Into the Trump-free future

It’s just before twilight as I write. The sun, coming from the southwest, is gilding the living room where I work, now, in our odd new world; it lights up the plants that sit on the windowsill but no longer has the power to turn the two Museum of Modern Art solar-powered mobiles I’ve suctioned onto the glass.

When I walk over to the windows, I look over rooftops to the Hudson, majestic, bedecked with long red barges and the small muscular red tugboats that push them along. The light gets more reddish-gold as I stare at it; soon it will fade but it will work through a spectrum of blues as it moves to black.

It’s very beautiful, very serene — and very deceptive. The world is going insane, cloaked in protective beauty.

But really, seriously, it feels like things are changing.

The pared-down inauguration reminds me of the spartan weddings, bar and bat mitzvah celebrations, britot, and other milestones that we’re hosting now. It’s not entirely the same, of course — like the incoming administration, we’re shielding against covid, but not against the threat of armed insurrection.

Although certainly none of us want to have barebones celebrations because a microscopic virus forced us to do it, if it also forces a reconsideration of how lavish a party has to be if it is not to be embarrassingly small. If this pandemic allows us to recalibrate our parties, to figure out how much is enough and how much is too much, that would be a very good thing, if not worth it at the price we had to pay for it.

And maybe, just maybe, the tone in the outside world will be different now. Maybe some of the bile will de-acidify.

For healing to begin, it’s necessary to acknowledge that the election was not stolen. The big lie that the election was dishonest has been starting to dissolve as it is exposed to more and more sunlight — we know that some of our readers to do not want to hear that truth, but it is necessary to say it.

And covid — it’s a real glass half-empty, glass half-full thing we’re living through now. More than 400,000 Americans have died of this disease. Most of them have died alone. That is a horror that it is hard to grasp, because our imaginations shy away from it. Those of us who have lost a parent in that terrible way know that we will be picturing those last moments for the rest of our own lives.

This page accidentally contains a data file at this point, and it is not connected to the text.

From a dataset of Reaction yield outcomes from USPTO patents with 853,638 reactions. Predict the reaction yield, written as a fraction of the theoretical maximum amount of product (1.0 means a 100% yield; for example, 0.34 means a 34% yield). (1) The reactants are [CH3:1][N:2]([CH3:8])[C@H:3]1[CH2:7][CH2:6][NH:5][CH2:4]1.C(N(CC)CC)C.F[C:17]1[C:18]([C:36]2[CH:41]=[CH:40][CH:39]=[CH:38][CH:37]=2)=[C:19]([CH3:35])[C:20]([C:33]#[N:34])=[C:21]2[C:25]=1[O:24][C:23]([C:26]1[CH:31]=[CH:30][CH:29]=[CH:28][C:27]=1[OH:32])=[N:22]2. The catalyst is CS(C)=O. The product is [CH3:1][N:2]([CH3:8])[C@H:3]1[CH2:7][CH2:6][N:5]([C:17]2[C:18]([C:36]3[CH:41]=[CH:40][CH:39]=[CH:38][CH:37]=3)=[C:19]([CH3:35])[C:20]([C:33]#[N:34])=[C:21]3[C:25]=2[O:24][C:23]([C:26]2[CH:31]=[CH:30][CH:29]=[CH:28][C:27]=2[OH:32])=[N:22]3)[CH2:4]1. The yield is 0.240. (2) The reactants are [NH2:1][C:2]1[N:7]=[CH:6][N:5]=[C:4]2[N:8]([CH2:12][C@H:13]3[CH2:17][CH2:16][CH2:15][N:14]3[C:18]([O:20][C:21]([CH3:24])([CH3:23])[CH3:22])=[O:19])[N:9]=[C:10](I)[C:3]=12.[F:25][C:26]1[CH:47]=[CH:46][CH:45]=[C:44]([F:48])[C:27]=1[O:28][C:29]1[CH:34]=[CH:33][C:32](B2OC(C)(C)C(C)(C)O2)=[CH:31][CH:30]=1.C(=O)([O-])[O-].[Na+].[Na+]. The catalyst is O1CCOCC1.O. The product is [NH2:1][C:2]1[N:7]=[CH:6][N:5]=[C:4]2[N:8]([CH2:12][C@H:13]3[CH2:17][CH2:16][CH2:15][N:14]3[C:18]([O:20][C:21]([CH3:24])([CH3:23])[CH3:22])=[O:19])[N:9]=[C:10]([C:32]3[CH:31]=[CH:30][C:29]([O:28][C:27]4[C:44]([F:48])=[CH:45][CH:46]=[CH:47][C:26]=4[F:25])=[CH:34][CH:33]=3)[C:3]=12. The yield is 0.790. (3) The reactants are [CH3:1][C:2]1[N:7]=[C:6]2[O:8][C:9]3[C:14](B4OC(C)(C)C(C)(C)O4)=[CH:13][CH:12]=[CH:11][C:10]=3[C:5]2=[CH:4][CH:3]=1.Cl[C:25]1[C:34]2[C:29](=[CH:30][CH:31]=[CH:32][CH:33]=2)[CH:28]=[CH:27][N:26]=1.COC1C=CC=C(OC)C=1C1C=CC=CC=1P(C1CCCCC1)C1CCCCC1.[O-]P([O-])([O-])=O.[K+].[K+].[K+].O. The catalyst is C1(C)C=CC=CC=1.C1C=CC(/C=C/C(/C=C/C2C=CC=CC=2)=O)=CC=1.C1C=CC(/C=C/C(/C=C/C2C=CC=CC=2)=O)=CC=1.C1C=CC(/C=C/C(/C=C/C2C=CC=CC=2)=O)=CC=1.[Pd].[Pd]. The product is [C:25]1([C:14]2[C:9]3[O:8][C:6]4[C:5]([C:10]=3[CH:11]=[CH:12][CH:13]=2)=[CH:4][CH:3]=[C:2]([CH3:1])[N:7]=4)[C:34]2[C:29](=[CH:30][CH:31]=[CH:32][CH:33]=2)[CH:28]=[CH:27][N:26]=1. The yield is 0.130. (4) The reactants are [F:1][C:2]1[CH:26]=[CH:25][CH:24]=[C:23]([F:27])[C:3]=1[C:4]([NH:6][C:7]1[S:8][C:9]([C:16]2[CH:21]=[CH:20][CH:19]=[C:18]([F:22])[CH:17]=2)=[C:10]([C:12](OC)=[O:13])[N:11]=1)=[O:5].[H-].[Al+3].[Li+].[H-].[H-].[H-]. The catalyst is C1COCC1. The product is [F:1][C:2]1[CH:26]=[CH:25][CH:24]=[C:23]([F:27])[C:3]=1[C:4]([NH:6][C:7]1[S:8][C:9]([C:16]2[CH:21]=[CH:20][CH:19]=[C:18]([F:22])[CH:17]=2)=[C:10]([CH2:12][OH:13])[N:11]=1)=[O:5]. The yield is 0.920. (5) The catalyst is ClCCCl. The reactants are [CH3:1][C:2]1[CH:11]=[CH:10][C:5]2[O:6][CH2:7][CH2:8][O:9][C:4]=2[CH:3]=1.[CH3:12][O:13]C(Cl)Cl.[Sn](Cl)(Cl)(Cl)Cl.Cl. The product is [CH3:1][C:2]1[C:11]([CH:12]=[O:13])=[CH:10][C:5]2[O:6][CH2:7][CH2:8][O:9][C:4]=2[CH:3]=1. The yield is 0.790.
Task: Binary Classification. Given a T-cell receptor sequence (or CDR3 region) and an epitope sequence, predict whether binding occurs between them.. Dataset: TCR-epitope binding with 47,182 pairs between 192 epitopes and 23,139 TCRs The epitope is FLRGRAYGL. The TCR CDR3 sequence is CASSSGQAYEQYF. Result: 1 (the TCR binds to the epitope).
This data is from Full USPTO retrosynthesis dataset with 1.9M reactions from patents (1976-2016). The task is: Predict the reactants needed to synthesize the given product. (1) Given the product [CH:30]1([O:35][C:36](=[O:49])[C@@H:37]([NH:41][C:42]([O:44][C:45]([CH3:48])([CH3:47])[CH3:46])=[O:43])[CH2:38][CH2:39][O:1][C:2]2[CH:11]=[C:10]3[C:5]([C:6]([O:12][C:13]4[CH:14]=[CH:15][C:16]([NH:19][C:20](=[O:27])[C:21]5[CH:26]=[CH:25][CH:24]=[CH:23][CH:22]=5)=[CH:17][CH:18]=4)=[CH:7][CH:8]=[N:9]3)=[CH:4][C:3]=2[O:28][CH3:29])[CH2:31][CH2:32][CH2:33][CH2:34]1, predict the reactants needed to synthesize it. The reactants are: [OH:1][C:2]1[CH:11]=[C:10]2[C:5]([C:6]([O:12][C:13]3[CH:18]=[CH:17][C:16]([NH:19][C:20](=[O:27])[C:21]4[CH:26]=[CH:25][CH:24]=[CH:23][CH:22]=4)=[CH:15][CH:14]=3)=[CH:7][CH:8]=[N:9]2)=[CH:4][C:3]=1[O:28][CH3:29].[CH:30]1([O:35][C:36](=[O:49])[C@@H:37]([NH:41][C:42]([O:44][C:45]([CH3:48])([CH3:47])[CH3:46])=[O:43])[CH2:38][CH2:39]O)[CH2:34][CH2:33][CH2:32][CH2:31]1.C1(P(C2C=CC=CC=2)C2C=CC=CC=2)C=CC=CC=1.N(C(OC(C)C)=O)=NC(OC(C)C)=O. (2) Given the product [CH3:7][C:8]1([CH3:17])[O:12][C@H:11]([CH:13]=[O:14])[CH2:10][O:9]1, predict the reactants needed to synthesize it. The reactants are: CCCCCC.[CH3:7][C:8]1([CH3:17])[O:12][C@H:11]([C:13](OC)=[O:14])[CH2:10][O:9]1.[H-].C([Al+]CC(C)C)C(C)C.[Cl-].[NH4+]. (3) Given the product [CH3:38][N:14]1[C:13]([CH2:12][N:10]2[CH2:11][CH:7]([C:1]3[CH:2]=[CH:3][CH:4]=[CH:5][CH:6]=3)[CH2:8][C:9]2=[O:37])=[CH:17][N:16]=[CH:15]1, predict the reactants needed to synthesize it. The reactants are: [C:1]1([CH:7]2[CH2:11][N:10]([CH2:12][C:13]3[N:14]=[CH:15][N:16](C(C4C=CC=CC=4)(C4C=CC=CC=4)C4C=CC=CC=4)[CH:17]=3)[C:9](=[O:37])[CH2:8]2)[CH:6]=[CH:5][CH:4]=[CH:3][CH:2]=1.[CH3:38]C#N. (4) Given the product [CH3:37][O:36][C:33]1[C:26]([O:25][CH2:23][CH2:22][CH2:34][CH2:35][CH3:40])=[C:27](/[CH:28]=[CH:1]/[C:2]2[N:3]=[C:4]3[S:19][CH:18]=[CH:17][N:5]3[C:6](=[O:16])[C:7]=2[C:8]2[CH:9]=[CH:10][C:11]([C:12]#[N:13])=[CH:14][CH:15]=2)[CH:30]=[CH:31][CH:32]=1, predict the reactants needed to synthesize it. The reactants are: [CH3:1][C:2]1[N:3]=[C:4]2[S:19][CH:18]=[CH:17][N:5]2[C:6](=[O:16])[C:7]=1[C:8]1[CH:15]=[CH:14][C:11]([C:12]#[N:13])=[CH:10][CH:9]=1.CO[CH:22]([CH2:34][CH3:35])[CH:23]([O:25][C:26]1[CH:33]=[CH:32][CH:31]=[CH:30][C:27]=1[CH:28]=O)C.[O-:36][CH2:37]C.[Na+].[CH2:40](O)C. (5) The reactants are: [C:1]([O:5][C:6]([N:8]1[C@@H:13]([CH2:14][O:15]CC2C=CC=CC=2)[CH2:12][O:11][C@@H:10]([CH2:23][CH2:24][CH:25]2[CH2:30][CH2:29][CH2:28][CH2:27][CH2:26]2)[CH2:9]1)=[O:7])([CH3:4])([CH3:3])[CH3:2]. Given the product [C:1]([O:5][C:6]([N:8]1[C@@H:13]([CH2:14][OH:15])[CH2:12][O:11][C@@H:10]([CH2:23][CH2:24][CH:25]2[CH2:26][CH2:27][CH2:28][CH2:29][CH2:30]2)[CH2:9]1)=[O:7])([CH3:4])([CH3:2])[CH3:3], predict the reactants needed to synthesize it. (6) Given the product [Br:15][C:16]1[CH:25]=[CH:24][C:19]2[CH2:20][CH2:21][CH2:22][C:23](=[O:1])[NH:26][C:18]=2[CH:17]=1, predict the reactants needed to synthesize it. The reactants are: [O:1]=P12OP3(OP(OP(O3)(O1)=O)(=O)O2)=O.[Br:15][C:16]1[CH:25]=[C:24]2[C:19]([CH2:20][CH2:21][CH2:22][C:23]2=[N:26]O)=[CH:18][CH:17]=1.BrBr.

On the other hand — and how do you say that? but still, on the other hand — the vaccine all of a sudden seems real. It’s still very hard to get, but probably by now just about all of us knows someone who’s gotten it and others who are on the list and will get it soon, should the supply hold.

So as we mourn all the lives lost to the virus, and to the incompetence and politicization that surrounds it, we also look forward to the day when we can hug our friends and invite them inside our homes, maskless, for a long evening of eating and drinking and talking and story-telling and memory-sharing and laughing. Lots of laughing.

An evening that will include not one mention of Donald J. Trump.

About the Author
Joanne is the editor of the Jewish Standard and lives in Manhattan with her husband and two dogs, so she has firsthand knowledge of two thriving and idiosyncratic Jewish communities. (Actually that's three communities, if you also count the dog people.)